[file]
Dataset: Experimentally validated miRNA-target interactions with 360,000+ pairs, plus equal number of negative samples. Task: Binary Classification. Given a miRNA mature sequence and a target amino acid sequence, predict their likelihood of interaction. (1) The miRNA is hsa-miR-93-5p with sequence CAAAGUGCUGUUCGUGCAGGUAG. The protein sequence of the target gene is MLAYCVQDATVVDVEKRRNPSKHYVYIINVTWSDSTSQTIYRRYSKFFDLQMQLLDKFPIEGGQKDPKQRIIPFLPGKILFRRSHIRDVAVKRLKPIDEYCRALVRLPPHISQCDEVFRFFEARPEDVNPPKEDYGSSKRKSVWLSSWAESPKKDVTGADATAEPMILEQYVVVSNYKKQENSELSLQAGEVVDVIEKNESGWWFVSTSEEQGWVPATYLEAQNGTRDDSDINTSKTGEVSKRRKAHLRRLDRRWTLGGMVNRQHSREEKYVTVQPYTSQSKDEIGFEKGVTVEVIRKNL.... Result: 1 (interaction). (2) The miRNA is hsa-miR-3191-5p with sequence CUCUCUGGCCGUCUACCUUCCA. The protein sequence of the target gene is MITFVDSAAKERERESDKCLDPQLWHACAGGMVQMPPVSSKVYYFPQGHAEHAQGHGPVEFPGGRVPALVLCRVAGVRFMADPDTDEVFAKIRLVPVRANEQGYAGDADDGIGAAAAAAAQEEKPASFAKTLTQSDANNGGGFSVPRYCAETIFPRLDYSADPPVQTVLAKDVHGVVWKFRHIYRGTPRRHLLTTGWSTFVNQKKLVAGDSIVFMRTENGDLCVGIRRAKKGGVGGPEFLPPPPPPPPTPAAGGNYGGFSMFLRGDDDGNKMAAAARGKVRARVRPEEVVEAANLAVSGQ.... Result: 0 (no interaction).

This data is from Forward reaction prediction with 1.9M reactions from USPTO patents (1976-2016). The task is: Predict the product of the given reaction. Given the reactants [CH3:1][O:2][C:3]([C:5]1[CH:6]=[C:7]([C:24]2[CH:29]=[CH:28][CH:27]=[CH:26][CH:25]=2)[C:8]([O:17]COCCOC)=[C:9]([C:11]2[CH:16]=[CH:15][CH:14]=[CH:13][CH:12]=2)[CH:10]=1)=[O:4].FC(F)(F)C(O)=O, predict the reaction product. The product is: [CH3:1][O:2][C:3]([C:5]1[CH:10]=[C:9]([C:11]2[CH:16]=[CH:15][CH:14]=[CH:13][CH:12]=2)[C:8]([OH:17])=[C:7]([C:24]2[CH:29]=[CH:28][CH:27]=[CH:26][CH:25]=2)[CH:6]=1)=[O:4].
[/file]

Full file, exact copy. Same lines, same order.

Dataset: Experimentally validated miRNA-target interactions with 360,000+ pairs, plus equal number of negative samples. Task: Binary Classification. Given a miRNA mature sequence and a target amino acid sequence, predict their likelihood of interaction. (1) The miRNA is hsa-miR-93-5p with sequence CAAAGUGCUGUUCGUGCAGGUAG. The protein sequence of the target gene is MLAYCVQDATVVDVEKRRNPSKHYVYIINVTWSDSTSQTIYRRYSKFFDLQMQLLDKFPIEGGQKDPKQRIIPFLPGKILFRRSHIRDVAVKRLKPIDEYCRALVRLPPHISQCDEVFRFFEARPEDVNPPKEDYGSSKRKSVWLSSWAESPKKDVTGADATAEPMILEQYVVVSNYKKQENSELSLQAGEVVDVIEKNESGWWFVSTSEEQGWVPATYLEAQNGTRDDSDINTSKTGEVSKRRKAHLRRLDRRWTLGGMVNRQHSREEKYVTVQPYTSQSKDEIGFEKGVTVEVIRKNL.... Result: 1 (interaction). (2) The miRNA is hsa-miR-3191-5p with sequence CUCUCUGGCCGUCUACCUUCCA. The protein sequence of the target gene is MITFVDSAAKERERESDKCLDPQLWHACAGGMVQMPPVSSKVYYFPQGHAEHAQGHGPVEFPGGRVPALVLCRVAGVRFMADPDTDEVFAKIRLVPVRANEQGYAGDADDGIGAAAAAAAQEEKPASFAKTLTQSDANNGGGFSVPRYCAETIFPRLDYSADPPVQTVLAKDVHGVVWKFRHIYRGTPRRHLLTTGWSTFVNQKKLVAGDSIVFMRTENGDLCVGIRRAKKGGVGGPEFLPPPPPPPPTPAAGGNYGGFSMFLRGDDDGNKMAAAARGKVRARVRPEEVVEAANLAVSGQ.... Result: 0 (no interaction).

This data is from Forward reaction prediction with 1.9M reactions from USPTO patents (1976-2016). The task is: Predict the product of the given reaction. Given the reactants [CH3:1][O:2][C:3]([C:5]1[CH:6]=[C:7]([C:24]2[CH:29]=[CH:28][CH:27]=[CH:26][CH:25]=2)[C:8]([O:17]COCCOC)=[C:9]([C:11]2[CH:16]=[CH:15][CH:14]=[CH:13][CH:12]=2)[CH:10]=1)=[O:4].FC(F)(F)C(O)=O, predict the reaction product. The product is: [CH3:1][O:2][C:3]([C:5]1[CH:10]=[C:9]([C:11]2[CH:16]=[CH:15][CH:14]=[CH:13][CH:12]=2)[C:8]([OH:17])=[C:7]([C:24]2[CH:29]=[CH:28][CH:27]=[CH:26][CH:25]=2)[CH:6]=1)=[O:4].